Carbon monoxide poisoning suspected in 2 trailer deaths
B.C. couple found in Burnaby-area trailer after man failed to show up to work
Carbon monoxide poisoning is suspected in the deaths of a man and woman in their 50s who were found inside a trailer in the Burnaby, B.C., area, police say.
The bodies of David Hopkins, 56, and Betty Stroppa, 59, were found about 7 p.m. PT Sunday in the Edmonds area.
Investigators say the couple may have been killed by a carbon monoxide leak from a propane-powered generator.
"It would appear, after interviewing the neighbours, that one of his neighbours and Mr. Hopkins were replacing part of their propane generator on Friday, at which time the air vent from that generator was closed," said RCMP Cpl. David Reid.
"It would appear that it was not reopened, so that would mean that when the generator was running, the propane leakage was basically funneling carbon monoxide inside the trailer."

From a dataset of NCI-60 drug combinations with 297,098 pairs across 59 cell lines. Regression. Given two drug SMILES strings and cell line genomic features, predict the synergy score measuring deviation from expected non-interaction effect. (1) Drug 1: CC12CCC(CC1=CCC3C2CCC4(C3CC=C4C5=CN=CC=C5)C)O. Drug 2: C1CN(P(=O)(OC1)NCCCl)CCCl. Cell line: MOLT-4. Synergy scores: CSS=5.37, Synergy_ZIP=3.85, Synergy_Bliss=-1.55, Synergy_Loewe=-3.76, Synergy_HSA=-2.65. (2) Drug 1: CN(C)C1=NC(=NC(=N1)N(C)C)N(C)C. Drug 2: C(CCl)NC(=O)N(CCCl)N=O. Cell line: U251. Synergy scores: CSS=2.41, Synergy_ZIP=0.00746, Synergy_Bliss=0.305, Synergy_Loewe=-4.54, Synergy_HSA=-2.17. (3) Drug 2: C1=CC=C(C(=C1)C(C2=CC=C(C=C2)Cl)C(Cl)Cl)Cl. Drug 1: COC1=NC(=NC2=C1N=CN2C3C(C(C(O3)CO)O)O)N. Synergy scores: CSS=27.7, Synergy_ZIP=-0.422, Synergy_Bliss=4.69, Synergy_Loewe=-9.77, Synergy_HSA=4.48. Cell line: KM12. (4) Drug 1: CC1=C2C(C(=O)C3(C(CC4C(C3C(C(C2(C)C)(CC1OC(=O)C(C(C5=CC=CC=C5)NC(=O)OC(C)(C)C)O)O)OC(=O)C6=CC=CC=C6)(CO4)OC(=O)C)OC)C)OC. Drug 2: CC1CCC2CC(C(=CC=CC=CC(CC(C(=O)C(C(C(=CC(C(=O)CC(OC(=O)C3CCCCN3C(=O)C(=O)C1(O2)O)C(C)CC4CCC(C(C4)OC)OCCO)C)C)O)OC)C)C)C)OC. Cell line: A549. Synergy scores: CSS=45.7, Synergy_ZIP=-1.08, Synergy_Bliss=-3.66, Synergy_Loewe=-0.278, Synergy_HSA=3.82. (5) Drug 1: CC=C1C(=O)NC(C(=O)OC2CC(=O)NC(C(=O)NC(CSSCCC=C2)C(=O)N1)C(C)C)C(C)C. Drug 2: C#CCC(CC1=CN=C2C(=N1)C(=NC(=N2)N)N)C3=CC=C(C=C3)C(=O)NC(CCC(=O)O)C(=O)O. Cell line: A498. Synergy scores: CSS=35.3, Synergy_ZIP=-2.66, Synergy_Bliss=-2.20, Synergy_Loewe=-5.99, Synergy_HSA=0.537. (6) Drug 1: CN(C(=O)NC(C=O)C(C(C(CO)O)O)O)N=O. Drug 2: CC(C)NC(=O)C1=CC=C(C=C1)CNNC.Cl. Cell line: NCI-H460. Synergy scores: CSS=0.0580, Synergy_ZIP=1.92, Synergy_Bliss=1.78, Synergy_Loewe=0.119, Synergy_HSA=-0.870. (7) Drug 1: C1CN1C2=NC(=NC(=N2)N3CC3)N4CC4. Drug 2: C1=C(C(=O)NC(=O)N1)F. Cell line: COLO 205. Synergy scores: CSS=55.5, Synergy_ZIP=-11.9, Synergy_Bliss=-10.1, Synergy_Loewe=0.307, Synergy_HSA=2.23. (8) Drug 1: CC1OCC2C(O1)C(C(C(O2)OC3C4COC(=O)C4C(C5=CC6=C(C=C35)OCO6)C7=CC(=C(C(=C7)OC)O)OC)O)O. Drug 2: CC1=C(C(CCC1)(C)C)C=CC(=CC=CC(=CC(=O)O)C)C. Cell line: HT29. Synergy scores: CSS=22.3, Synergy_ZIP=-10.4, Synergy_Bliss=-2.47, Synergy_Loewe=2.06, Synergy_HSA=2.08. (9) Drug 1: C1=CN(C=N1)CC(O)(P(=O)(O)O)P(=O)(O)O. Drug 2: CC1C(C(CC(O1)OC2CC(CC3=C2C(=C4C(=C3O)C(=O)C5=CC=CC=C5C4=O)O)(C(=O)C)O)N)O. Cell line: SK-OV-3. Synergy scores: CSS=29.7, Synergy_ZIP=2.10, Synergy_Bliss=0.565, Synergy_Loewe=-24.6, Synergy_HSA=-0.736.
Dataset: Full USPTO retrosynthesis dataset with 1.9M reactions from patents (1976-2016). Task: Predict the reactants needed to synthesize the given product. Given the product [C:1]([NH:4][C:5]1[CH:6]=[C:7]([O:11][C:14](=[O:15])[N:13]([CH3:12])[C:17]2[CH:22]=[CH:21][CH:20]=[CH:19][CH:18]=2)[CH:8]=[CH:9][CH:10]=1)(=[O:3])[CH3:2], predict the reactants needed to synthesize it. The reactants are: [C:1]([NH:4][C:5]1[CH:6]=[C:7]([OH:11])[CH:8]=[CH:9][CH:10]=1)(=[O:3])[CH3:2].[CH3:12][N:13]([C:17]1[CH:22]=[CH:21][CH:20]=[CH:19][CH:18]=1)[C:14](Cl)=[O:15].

Carbon monoxide detector important
The Canada Safety Council says carbon monoxide poisoning remains the leading cause of fatal poisonings in North America. Exposure to high concentrations can cause death in just a few minutes.
Raynald Marchand, the council's general manager of programs, said carbon monoxide is an odourless, colourless gas, and the best way to prevent poisoning is to have a properly placed detector.
"Where you need to have it really is in the master bedroom where the parents are sleeping, because it's usually when you sleep that this killer comes along and you don't notice it because you're sleeping."
Authorities also recommend checking all appliances regularly and ensuring living spaces have a steady flow of fresh air.
The most common symptoms of carbon monoxide exposure are:
- Shortness of breath.